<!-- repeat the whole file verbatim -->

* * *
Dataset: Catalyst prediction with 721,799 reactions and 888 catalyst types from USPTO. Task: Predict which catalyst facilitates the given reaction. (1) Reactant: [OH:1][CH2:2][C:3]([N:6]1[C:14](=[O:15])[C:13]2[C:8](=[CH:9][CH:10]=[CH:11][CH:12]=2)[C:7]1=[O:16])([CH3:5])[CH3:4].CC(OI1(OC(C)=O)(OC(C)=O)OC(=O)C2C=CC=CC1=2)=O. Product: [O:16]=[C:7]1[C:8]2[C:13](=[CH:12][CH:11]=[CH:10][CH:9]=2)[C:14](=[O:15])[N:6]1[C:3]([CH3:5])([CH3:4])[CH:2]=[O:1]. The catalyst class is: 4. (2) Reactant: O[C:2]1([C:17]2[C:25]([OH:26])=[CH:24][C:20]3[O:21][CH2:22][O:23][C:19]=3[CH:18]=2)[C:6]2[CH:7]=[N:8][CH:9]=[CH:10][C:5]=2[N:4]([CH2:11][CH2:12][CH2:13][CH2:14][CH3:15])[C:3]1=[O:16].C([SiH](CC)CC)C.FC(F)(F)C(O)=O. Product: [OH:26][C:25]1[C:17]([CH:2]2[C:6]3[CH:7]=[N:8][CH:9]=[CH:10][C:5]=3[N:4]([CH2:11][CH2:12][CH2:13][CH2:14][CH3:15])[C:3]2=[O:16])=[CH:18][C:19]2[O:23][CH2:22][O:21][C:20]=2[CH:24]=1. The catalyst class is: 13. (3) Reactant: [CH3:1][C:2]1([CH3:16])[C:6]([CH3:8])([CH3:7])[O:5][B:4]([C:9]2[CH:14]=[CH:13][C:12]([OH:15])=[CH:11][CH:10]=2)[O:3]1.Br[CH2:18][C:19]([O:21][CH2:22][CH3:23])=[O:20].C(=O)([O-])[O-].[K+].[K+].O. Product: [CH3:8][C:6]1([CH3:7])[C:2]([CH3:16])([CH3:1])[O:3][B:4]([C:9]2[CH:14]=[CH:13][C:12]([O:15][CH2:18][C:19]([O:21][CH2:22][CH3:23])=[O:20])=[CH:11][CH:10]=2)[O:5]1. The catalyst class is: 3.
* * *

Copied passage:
Dataset: Catalyst prediction with 721,799 reactions and 888 catalyst types from USPTO. Task: Predict which catalyst facilitates the given reaction. (1) Reactant: [OH:1][CH2:2][C:3]([N:6]1[C:14](=[O:15])[C:13]2[C:8](=[CH:9][CH:10]=[CH:11][CH:12]=2)[C:7]1=[O:16])([CH3:5])[CH3:4].CC(OI1(OC(C)=O)(OC(C)=O)OC(=O)C2C=CC=CC1=2)=O. Product: [O:16]=[C:7]1[C:8]2[C:13](=[CH:12][CH:11]=[CH:10][CH:9]=2)[C:14](=[O:15])[N:6]1[C:3]([CH3:5])([CH3:4])[CH:2]=[O:1]. The catalyst class is: 4. (2) Reactant: O[C:2]1([C:17]2[C:25]([OH:26])=[CH:24][C:20]3[O:21][CH2:22][O:23][C:19]=3[CH:18]=2)[C:6]2[CH:7]=[N:8][CH:9]=[CH:10][C:5]=2[N:4]([CH2:11][CH2:12][CH2:13][CH2:14][CH3:15])[C:3]1=[O:16].C([SiH](CC)CC)C.FC(F)(F)C(O)=O. Product: [OH:26][C:25]1[C:17]([CH:2]2[C:6]3[CH:7]=[N:8][CH:9]=[CH:10][C:5]=3[N:4]([CH2:11][CH2:12][CH2:13][CH2:14][CH3:15])[C:3]2=[O:16])=[CH:18][C:19]2[O:23][CH2:22][O:21][C:20]=2[CH:24]=1. The catalyst class is: 13. (3) Reactant: [CH3:1][C:2]1([CH3:16])[C:6]([CH3:8])([CH3:7])[O:5][B:4]([C:9]2[CH:14]=[CH:13][C:12]([OH:15])=[CH:11][CH:10]=2)[O:3]1.Br[CH2:18][C:19]([O:21][CH2:22][CH3:23])=[O:20].C(=O)([O-])[O-].[K+].[K+].O. Product: [CH3:8][C:6]1([CH3:7])[C:2]([CH3:16])([CH3:1])[O:3][B:4]([C:9]2[CH:14]=[CH:13][C:12]([O:15][CH2:18][C:19]([O:21][CH2:22][CH3:23])=[O:20])=[CH:11][CH:10]=2)[O:5]1. The catalyst class is: 3.